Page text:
The Centers for Medicare and Medicaid Services (CMS) recently released its long-awaited proposed rule for imposition of mandatory civil penalties to enforce the Mandatory Insurer Reporting program commonly known as “Section 111 Reporting.” The comment period for the proposed rule runs until April 20, 2020, and we encourage all stakeholders to review the rule and make comments. The full text of the proposed rule can be found here. The next step after the comments are reviewed would be the publication of the final rule, which is expected to occur before the end of the year. What does the proposed rule say, who is impacted, and how will it affect the insurance defense industry? The short answer is that there is time for the insurance defense industry to review and update its compliance program, but for a portion of the proposed rule, CMS still needs to define some terms and this means there will be additional delays even after this rule is final.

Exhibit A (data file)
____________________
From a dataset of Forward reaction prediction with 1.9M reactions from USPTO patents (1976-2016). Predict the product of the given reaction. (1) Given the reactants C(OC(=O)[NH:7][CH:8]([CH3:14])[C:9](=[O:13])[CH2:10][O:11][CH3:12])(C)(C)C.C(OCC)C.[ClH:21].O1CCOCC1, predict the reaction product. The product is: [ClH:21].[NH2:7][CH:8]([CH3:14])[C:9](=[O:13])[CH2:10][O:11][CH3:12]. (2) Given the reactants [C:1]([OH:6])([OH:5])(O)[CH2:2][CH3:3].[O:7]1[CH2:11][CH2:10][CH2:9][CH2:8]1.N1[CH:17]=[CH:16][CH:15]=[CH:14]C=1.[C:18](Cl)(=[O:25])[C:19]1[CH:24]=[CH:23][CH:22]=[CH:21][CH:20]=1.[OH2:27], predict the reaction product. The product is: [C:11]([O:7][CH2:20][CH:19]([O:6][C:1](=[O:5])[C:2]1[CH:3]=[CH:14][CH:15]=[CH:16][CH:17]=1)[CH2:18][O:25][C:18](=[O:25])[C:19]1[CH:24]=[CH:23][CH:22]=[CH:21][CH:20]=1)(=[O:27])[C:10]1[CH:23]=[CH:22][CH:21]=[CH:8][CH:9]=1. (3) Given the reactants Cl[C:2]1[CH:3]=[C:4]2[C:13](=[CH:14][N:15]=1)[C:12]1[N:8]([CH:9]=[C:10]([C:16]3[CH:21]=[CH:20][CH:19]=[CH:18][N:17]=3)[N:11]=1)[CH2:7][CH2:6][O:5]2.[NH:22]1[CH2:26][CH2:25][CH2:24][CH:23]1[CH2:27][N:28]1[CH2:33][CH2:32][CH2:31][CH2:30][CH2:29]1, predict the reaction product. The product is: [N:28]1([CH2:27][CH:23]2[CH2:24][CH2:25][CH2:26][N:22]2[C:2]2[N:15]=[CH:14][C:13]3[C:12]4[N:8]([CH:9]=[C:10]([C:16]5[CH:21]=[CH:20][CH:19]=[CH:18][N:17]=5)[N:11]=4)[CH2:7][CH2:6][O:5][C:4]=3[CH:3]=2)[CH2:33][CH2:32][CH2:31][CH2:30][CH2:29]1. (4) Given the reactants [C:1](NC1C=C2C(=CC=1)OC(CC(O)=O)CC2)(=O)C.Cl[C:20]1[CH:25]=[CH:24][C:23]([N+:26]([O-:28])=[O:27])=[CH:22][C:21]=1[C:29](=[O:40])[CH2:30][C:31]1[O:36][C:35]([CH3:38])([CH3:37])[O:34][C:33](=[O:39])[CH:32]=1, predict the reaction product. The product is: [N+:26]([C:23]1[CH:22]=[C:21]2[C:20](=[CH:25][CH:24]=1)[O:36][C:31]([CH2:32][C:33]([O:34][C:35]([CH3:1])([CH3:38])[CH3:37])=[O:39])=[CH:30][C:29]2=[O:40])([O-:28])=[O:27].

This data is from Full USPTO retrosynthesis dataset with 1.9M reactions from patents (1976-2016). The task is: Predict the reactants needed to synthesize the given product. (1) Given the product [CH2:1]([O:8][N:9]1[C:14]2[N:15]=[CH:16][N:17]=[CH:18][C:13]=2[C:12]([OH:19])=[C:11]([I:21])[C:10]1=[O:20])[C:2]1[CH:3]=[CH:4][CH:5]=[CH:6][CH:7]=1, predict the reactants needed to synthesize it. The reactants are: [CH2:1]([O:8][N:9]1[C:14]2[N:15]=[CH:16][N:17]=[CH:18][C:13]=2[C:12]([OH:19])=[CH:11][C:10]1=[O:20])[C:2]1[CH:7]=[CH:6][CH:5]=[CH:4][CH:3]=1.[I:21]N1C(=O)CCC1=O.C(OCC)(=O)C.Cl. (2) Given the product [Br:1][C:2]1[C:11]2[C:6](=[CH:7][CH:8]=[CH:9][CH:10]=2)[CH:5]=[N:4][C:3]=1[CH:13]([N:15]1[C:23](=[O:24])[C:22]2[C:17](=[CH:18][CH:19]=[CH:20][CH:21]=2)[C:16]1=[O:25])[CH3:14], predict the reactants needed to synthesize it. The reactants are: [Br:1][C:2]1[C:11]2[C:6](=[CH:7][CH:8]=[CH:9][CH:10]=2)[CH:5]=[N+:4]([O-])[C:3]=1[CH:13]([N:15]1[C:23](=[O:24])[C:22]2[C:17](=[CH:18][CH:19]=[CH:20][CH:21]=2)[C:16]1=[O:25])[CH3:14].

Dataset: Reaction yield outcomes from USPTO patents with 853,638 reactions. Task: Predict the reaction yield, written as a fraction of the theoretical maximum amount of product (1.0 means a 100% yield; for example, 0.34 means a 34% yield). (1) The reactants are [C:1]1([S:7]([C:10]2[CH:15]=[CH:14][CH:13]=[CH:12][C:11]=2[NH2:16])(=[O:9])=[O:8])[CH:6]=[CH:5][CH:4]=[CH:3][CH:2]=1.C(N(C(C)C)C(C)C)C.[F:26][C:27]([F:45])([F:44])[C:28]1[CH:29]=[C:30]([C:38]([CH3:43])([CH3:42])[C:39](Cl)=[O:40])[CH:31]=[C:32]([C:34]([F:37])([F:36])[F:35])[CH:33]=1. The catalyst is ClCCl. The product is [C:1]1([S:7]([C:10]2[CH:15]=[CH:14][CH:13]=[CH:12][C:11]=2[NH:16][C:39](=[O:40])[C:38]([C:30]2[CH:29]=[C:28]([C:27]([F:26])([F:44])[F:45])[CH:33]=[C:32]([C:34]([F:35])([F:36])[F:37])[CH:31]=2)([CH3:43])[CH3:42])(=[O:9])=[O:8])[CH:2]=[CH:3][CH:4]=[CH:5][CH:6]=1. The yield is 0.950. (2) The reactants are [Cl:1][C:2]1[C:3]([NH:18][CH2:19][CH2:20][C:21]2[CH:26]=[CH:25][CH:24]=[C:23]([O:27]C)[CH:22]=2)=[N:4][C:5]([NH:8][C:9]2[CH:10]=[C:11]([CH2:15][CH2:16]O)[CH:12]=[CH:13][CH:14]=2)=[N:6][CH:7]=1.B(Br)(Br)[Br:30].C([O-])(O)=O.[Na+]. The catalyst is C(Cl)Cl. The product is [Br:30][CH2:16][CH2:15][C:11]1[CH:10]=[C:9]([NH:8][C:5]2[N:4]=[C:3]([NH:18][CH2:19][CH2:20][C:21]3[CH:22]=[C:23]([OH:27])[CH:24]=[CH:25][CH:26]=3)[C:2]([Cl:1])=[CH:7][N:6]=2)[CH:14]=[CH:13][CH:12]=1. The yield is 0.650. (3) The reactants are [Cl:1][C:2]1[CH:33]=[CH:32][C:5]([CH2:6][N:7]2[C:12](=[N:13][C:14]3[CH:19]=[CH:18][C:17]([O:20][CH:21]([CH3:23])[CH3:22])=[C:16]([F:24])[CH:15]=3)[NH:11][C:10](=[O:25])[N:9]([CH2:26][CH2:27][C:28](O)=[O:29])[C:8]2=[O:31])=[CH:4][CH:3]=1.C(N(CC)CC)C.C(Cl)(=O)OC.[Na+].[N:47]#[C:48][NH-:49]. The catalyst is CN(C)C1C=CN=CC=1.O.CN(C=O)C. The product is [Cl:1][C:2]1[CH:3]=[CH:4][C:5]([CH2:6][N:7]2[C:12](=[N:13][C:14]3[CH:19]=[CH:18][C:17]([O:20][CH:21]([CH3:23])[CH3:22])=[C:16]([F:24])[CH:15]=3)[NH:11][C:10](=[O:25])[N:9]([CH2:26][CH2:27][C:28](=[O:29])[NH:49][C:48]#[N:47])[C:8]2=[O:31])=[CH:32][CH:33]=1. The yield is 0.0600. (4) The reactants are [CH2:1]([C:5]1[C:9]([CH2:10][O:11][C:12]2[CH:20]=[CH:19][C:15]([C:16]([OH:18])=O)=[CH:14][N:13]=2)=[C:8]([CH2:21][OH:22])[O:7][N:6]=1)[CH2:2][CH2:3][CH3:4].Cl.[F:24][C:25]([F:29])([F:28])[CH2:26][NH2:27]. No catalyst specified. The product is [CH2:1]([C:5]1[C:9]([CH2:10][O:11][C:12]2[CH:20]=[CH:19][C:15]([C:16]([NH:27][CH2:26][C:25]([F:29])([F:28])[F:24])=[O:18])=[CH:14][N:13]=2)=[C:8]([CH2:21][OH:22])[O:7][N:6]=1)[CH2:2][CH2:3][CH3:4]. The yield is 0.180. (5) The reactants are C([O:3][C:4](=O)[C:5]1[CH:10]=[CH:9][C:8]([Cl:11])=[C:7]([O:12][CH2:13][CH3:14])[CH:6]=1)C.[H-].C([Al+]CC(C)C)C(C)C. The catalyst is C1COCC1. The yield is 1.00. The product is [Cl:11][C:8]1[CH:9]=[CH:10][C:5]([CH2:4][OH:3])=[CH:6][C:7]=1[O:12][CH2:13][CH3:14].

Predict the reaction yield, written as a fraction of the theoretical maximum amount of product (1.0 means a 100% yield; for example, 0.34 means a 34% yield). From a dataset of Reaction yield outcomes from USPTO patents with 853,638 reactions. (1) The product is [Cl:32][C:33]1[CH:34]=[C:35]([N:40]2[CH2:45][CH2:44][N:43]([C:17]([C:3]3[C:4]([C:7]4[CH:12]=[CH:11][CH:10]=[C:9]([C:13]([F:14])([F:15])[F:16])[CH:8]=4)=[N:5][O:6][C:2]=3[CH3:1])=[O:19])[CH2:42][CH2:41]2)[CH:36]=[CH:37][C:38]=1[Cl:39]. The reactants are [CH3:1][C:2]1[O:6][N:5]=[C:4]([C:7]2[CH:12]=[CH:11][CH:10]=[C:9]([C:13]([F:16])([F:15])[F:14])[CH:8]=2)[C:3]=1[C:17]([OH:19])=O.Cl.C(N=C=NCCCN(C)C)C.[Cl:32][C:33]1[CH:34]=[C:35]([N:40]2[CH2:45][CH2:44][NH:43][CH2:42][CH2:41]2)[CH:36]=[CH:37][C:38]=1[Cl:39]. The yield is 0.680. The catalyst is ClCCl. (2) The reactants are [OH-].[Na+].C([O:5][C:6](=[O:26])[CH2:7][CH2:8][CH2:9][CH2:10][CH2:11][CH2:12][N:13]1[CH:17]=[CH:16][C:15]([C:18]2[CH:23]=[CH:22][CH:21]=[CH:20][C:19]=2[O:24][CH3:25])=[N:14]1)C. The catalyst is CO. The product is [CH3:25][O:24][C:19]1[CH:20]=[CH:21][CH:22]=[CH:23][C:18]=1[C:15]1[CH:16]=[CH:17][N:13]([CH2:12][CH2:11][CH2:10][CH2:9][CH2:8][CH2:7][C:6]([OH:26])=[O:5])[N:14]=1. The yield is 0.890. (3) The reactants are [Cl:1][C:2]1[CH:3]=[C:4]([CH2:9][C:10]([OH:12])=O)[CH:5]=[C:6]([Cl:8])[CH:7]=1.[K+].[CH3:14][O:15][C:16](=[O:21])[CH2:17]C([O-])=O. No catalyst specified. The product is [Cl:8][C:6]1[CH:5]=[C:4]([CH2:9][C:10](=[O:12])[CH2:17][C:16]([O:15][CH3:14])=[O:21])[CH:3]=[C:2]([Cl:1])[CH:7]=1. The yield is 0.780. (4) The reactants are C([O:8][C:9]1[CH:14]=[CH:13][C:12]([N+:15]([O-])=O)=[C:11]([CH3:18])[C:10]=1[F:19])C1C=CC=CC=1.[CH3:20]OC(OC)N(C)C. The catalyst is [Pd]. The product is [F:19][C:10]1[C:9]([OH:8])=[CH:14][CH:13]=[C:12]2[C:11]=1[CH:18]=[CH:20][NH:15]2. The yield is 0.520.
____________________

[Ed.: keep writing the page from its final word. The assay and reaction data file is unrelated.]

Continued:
Background: The new rule would add provisions related to Mandatory Insurer Reporting. The Mandatory Insurer Reporting statute, commonly called “Section 111 Reporting,” originated in Section 111 of the Medicare, Medicaid, and SCHIP Extension Act of 2007. Section 111 mandates that insurers or self-insured entities, and sometimes third-party administrators, (referred to collectively as “responsible reporting entities,” or RREs) report to Medicare when the entity learns a claimant is a Medicare beneficiary. Section 111 applies not only to standard health insurance, but also to “non-group health plans,” or NGHPs, which are defined as workers’ compensation, liability, and no-fault coverage plans. For NGHPs, any claim with a total payment obligation to the claimant (TPOC) value over $750 is subject to Section 111 reporting. The purpose of the reporting is to provide CMS with the information it needs to avoid spending money on covered treatment where a primary insurance plan should be responsible. In 2013, the SMART Act added a $1,000 per day civil monetary penalty for NGHP non-compliance with Section 111, and it also required CMS to make rules regarding enforcement. After seven years, the proposed rule is now here. The rule essentially modifies 42 CFR Sections 402.1, 402.105, and 102.3. These sections currently cover the reasons why CMS would seek civil monetary penalties, as well as the amounts of the penalties for each occurrence.